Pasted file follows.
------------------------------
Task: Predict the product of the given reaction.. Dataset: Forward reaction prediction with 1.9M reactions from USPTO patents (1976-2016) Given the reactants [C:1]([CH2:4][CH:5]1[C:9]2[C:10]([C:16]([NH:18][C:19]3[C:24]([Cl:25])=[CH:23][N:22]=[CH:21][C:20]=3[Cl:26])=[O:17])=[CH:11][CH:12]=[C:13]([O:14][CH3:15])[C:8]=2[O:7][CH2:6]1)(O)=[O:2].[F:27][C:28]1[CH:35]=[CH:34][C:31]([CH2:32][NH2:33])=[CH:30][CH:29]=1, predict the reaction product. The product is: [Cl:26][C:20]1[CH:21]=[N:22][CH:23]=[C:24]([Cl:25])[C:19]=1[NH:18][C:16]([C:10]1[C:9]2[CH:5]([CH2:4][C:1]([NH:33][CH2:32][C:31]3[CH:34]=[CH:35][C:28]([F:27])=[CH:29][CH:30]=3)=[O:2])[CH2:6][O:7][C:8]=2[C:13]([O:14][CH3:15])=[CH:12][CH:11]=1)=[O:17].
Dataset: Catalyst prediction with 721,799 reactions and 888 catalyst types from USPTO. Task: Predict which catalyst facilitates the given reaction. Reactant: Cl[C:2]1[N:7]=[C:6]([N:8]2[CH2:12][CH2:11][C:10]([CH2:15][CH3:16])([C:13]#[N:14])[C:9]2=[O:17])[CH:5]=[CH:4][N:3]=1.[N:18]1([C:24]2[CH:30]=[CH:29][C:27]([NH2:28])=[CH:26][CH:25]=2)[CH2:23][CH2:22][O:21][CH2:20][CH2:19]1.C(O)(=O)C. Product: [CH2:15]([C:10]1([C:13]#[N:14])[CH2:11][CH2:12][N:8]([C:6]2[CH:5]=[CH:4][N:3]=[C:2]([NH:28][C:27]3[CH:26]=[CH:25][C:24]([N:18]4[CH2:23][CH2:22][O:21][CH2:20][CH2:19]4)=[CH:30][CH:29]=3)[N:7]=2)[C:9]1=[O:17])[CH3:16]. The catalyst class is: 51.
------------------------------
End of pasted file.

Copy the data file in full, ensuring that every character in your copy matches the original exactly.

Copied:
Task: Predict the product of the given reaction.. Dataset: Forward reaction prediction with 1.9M reactions from USPTO patents (1976-2016) Given the reactants [C:1]([CH2:4][CH:5]1[C:9]2[C:10]([C:16]([NH:18][C:19]3[C:24]([Cl:25])=[CH:23][N:22]=[CH:21][C:20]=3[Cl:26])=[O:17])=[CH:11][CH:12]=[C:13]([O:14][CH3:15])[C:8]=2[O:7][CH2:6]1)(O)=[O:2].[F:27][C:28]1[CH:35]=[CH:34][C:31]([CH2:32][NH2:33])=[CH:30][CH:29]=1, predict the reaction product. The product is: [Cl:26][C:20]1[CH:21]=[N:22][CH:23]=[C:24]([Cl:25])[C:19]=1[NH:18][C:16]([C:10]1[C:9]2[CH:5]([CH2:4][C:1]([NH:33][CH2:32][C:31]3[CH:34]=[CH:35][C:28]([F:27])=[CH:29][CH:30]=3)=[O:2])[CH2:6][O:7][C:8]=2[C:13]([O:14][CH3:15])=[CH:12][CH:11]=1)=[O:17].
Dataset: Catalyst prediction with 721,799 reactions and 888 catalyst types from USPTO. Task: Predict which catalyst facilitates the given reaction. Reactant: Cl[C:2]1[N:7]=[C:6]([N:8]2[CH2:12][CH2:11][C:10]([CH2:15][CH3:16])([C:13]#[N:14])[C:9]2=[O:17])[CH:5]=[CH:4][N:3]=1.[N:18]1([C:24]2[CH:30]=[CH:29][C:27]([NH2:28])=[CH:26][CH:25]=2)[CH2:23][CH2:22][O:21][CH2:20][CH2:19]1.C(O)(=O)C. Product: [CH2:15]([C:10]1([C:13]#[N:14])[CH2:11][CH2:12][N:8]([C:6]2[CH:5]=[CH:4][N:3]=[C:2]([NH:28][C:27]3[CH:26]=[CH:25][C:24]([N:18]4[CH2:23][CH2:22][O:21][CH2:20][CH2:19]4)=[CH:30][CH:29]=3)[N:7]=2)[C:9]1=[O:17])[CH3:16]. The catalyst class is: 51.